Talking to your Kids about Violence (and the Aurora, CO Theatre Shooting)

Communication, Human Nature, Relationships

This morning I logged onto my computer and saw the following headline:  “12 Killed, 50 Wounded at Aurora Movie Theater.”


My heart dropped – Aurora is less than 30 miles from my house. I was saddened to think of the suffering these victims and their families are experiencing.  Since reading that headline, my inbox has been receiving a steady supply of emails from clients and friends alike on how to talk to their children about this senseless act of violence.

Sadly, violence is everywhere – in the media, in our communities, in our schools and, yes, in our homes. While overexposure can begin to desensitize kids to it, in the beginning, most children feel frightened, unsafe and insecure. While tragedies as severe as the Aurora theatre shooting are rare, repeated media images and details make it seem as if they are inescapable.

Disturbing events are difficult for children to understand and for parents to explain. However, if you avoid a conversation with your child about these events, you are missing a critical opportunity to help your child learn to communicate and cope. Research shows that children, especially tweens (kids between the ages of 8 and 12) want parents and caring adults in their lives to talk about tough issues. In fact, those who have early conversations are more likely to continue turning to their parents as they become teens. So, here are some tips to get you started:



Your child needs a safe space to talk about their feelings, and it is up to you to provide it.  Talking about his feelings with you can help ease the worry and fear he may feel, especially if he thinks he has to face his feelings – anger, sadness, and helplessness –  alone. When your child asks a question, provide straightforward answers. This helps to distinguish between fact and rumors.  If you don’t have an answer or the correct information, admit it and then, together with your child, find it. Hiding information or offering “white lies” causes children to be mistrustful rather than comforted. Also, please don’t ignore, discount or judge your child’s questions or feelings. Doing so allows your child to make up his or her own explanation as that will likely be more terrifying than any honest response you could offer.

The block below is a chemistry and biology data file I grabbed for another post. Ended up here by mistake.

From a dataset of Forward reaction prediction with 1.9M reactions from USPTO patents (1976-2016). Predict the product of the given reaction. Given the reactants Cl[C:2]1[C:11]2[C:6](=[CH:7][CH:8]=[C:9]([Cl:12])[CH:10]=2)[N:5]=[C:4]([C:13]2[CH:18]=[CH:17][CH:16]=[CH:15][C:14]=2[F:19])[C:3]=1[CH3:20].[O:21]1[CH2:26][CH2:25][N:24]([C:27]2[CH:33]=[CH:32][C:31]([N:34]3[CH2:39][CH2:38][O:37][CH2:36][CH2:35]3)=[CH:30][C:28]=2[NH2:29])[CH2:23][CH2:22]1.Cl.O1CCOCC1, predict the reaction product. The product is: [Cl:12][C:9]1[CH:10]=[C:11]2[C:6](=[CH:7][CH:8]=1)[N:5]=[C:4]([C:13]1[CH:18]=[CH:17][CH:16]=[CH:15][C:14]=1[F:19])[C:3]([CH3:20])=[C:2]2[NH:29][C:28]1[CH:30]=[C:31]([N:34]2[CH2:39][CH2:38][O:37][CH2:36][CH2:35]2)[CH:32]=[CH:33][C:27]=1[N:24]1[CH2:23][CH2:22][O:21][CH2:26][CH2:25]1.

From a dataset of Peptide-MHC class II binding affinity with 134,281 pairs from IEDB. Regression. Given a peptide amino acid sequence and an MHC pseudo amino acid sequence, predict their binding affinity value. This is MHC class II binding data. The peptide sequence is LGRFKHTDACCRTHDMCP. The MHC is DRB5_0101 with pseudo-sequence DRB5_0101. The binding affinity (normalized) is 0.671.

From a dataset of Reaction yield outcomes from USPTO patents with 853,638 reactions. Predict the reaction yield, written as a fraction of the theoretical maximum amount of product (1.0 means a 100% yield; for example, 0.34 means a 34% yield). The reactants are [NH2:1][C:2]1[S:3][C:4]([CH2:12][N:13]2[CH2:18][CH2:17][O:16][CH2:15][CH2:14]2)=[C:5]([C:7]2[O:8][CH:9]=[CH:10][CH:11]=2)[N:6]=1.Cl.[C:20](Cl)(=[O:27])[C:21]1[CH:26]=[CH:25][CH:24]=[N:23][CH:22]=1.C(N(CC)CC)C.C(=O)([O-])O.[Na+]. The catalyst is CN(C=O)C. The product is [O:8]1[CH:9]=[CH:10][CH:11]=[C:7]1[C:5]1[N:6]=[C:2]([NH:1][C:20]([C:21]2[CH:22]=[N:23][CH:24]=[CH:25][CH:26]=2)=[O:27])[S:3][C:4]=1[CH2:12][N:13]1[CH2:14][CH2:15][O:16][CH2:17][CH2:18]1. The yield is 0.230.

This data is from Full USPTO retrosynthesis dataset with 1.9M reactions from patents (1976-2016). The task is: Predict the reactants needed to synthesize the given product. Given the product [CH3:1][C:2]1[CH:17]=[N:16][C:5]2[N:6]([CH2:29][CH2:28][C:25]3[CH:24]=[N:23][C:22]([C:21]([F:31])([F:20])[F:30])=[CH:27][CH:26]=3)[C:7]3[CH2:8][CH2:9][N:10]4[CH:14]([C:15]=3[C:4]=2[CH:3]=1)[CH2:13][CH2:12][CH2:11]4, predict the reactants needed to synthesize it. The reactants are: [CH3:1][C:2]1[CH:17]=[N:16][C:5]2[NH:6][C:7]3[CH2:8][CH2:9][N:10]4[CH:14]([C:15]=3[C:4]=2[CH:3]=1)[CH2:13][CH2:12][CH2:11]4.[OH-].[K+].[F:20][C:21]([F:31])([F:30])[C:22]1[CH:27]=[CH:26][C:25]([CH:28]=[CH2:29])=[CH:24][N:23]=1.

While watching the news with your child can open a discussion about current events as well as violence, too much exposure can feed a child’s fear of not feeling safe. Restrict news for young children; the repeated stories and imagery are confusing. Each time the story runs, it feels like another act of violence. For older children, limit media exposure to when you can watch together so you can discuss their thoughts and feelings.  Then, turn off the television and computer to do something else – play a board game, go for a walk, have a picnic – something that doesn’t expose your child to more accounts of the tragedy.



As parents, these acts of violence leave us with a horrible, sickening feeling in our stomachs. I get it. I really do. However, your child is watching you and listening to you, to see how you are reacting.  Yes, it is okay to be upset and it is okay to show your child that you are upset. Just don’t let those feelings consume you. Your reaction is influenced your child’s reaction. Instead, acknowledge how you are feeling and then discuss ways to manage concerns. Again, this opens the lines of communication and helps reestablish a sense of safety for your child.



If you or your child is depressed or unable to participate in activities, please seek out support from your clergy or a counselor.



This one is self-explanatory. Tragedies like the Aurora shooting are terrifying for all of us. Holding your child helps to reassure him that you love him and are doing everything you can to make his personal world is safe.


With love and support… Julie